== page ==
It’s the love month so why not get our groove early on for Valentine’s Day? Filipinos are suckers for love, really. Just look at what sort of Filipino movies become blockbusters: nearly every single one is a fluffy, feather, romantic heart-tickler (for those vulnerable to said metaphoric cardiac stimulation) featuring gorgeous actors playing characters who get into all sorts of trouble, simply because their common sense has been irredeemably and hopelessly impaired, if not rendered comatose, by love.
(Here’s a great title for a pseudo-intellectual rom-com flick for avant-garde-ists on rehab from high-concept art: “Common Sense in a Coma: A Modern Pop Romance”)
Even some of the most outrageous acts of recent trend on the Internet and other mass media may be blamed, ultimately, on love—at some level, okay, at some level.
Cultural activist Carlos Celdran costumed himself as our National Hero Jose Rizal—complete with bowler hat (like Lena Olin in Unbearable Lightness of Being but minus the gorgeous, dangerous nakedness that will forever ruin the marriage of the characters of Daniel Day-Lewis and Juliet Binoche)—went inside the Manila Cathedral and…you know the rest of the Damaso Caper.
Celdran did what he did out of love. Love for the welfare of the Filipina women who would benefit from the RH Bill. But wait! The bishops were angry at Celdran out of their love for the Mother Church. That love for the Mother Church, and the rest of us Catholics, is also driving the bishops to keep on fighting the RH Law. So what we have here is a clash of loves. What happens when loves clash?
That happens all the time, you know, for example, when a husband falls in love with another woman—coincidentally, a new trend in Filipino blockbuster romantic dramas, complete with tiring and forced witticisms that could only come not from the character mouthing it, but from the scriptwriter referencing “The Gay Manual of Hopefully Witty Lines for Movies Meant to Make Money—A Book that Gays Themselves Rejected but Scriptwriters Still Use Anyway”.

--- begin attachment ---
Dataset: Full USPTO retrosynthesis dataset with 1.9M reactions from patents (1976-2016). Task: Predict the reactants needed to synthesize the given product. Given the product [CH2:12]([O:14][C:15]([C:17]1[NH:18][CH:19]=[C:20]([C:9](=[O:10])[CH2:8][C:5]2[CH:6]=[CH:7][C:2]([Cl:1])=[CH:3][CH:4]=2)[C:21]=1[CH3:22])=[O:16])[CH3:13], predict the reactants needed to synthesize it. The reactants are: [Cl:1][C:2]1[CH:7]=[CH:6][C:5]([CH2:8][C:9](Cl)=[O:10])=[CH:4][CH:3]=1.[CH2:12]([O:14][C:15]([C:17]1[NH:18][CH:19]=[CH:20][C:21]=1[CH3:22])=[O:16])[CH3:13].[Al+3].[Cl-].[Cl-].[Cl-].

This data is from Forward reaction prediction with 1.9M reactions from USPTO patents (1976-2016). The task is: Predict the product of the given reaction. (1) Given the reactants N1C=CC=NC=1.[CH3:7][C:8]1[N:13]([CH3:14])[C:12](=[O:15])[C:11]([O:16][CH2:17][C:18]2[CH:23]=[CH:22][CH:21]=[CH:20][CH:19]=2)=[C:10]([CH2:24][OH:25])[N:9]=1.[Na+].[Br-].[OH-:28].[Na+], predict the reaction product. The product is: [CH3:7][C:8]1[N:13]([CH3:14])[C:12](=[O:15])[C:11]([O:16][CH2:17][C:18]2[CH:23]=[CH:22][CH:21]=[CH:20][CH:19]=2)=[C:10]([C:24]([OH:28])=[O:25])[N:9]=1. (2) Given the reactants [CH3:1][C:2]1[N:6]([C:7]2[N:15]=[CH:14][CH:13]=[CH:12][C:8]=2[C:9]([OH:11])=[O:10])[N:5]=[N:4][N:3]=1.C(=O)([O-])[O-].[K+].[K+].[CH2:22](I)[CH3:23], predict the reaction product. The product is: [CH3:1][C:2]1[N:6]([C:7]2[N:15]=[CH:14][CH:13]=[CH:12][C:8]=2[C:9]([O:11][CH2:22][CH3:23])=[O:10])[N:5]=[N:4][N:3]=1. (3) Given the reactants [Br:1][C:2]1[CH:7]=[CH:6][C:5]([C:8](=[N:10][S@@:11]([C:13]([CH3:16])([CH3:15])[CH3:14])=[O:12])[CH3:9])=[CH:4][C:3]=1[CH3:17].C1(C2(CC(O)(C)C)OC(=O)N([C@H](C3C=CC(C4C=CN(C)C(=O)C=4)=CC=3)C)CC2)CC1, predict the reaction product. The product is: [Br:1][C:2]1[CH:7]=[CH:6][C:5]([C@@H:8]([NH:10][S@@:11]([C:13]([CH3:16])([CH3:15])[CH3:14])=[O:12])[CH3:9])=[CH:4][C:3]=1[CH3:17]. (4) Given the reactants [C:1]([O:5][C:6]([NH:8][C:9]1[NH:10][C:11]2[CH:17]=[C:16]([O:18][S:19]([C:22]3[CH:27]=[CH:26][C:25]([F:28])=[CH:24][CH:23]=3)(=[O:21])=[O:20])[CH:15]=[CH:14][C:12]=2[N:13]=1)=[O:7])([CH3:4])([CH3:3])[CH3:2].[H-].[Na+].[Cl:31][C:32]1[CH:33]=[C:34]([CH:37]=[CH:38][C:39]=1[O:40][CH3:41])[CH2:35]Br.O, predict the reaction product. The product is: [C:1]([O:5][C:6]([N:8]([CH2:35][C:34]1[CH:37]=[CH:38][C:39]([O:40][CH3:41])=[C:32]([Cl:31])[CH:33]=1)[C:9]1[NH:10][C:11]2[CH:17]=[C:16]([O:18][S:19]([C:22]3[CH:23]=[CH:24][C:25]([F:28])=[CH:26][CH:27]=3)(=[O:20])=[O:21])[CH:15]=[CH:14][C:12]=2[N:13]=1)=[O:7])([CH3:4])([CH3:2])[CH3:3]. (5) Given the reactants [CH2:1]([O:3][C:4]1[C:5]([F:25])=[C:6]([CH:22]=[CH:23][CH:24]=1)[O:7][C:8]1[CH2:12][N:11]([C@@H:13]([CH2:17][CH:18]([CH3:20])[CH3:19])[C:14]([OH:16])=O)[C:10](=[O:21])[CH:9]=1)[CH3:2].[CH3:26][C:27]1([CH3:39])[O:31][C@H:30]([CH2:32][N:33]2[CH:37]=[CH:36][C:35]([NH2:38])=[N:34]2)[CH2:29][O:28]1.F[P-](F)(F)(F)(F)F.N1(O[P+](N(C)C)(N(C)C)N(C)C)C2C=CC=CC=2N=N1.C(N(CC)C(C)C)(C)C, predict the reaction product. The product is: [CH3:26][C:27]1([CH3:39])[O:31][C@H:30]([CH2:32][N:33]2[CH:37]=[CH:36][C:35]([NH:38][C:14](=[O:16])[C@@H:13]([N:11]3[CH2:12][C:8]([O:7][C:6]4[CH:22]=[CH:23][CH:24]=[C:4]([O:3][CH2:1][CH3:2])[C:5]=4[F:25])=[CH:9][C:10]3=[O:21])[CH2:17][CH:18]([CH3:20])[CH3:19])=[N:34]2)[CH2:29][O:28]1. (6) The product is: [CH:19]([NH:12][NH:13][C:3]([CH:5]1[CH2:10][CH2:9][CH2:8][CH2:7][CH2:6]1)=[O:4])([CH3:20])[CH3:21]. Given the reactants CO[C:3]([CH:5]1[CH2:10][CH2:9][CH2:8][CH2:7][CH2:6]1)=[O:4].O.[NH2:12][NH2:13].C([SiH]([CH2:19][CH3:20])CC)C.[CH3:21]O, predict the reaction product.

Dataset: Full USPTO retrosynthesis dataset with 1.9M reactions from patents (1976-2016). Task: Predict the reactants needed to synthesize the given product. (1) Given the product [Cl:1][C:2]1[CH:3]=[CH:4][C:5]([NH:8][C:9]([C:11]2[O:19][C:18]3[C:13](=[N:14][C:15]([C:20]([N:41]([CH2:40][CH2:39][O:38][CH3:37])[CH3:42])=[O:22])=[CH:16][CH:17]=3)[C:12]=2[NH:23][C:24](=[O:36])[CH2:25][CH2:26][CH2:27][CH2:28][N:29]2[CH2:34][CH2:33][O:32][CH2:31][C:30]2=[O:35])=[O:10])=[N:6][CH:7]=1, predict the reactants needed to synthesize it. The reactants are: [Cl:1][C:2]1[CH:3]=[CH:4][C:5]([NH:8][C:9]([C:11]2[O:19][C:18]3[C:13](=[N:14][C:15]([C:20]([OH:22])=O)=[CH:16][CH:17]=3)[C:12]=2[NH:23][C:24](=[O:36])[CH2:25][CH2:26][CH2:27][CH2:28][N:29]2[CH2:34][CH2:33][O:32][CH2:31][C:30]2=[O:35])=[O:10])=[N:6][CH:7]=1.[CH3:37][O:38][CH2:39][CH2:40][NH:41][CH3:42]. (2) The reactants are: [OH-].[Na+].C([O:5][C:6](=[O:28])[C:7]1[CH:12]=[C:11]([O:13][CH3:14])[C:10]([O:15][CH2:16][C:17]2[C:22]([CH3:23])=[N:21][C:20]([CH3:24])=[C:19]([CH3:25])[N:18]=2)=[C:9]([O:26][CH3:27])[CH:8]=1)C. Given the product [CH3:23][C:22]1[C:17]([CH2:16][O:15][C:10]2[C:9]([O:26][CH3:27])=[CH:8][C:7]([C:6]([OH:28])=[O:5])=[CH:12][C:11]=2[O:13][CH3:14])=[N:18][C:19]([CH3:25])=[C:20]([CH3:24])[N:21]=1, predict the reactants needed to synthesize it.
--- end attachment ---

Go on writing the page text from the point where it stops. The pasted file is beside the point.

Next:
When a clash of loves occurs, the law offers a solution. Maybe. The wife can sue her husband and his mistress for adultery. The mistress, if physically violated by the wife, may sue the wife for battery.
The husband, in turn, should sue the wife and the mistress for emotional and psychological damage from the stress of having to make excuses-appease-avoid-fend off both women, just so he could resume his formerly happy life, when he enjoyed the love of both while deceiving one and treating the other like a sex object.
So, Celdran got sued for violating Article 133 of the Revised Penal Code, the law against “Offending the religious feelings”. Sued by whom? We don’t know. The bishops deny suing Celdran, who may now go to jail after being accused by no one and for committing no crime.
Yes, Inkcanto believes that Celdran did disrespect—and he did it hardcore—the bishops and the Church. The question is: does he deserve to be punished with imprisonment?
My view on it is very similar to my perspective on libel. Both laws may be allowed to exist but ought to be decriminalized. Make them carry civil liabilities.
Do you think you should be jailed for a year for offending religious feelings? Wow. You can be jailed for hurting people’s feelings. Seriously? Are other people’s feelings so precious that—even though you did not rob, kidnap, assault, or kill anybody—your freedom should be taken from you if those feelings are not made to feel a good feeling?
“Offending the faithful” is also too broad a requirement. Practically anything can offend the faithful. What about the offenses committed by religious leaders against their faithful? Bishops who say stupid, uncharitable, un-Christian, illogical things offend the faithful. Muslim religious leaders who support terrorism offend the faithful. Priests and pastors that engage in pedophilia and abuse women offend the faithful. So do we sue them based on Article 133?
If Celdran deserves to go to jail then so does every single teacher who taught Rizal’s novels to students. Why? That’s because the Rizal novels are where the supposedly offending “Damaso” reference comes from. Okay, so we passed the Rizal Law back in 1956, which mandates that we teach the Life of Rizal and his novels to high school and college students—with the full versions to be taught at the collegiate level only—but this did not repeal Article 133.
So now we have the curious situation where Rizal Course teachers in high schools and colleges are legally compelled to teach Rizal’s Noli Me Tangere and El Filibusterismo, novels that say offensive things about the Catholic clergy and rudely criticize Catholic teachings as well… but if enough “faithful” find this offensive, they can send these teachers to jail!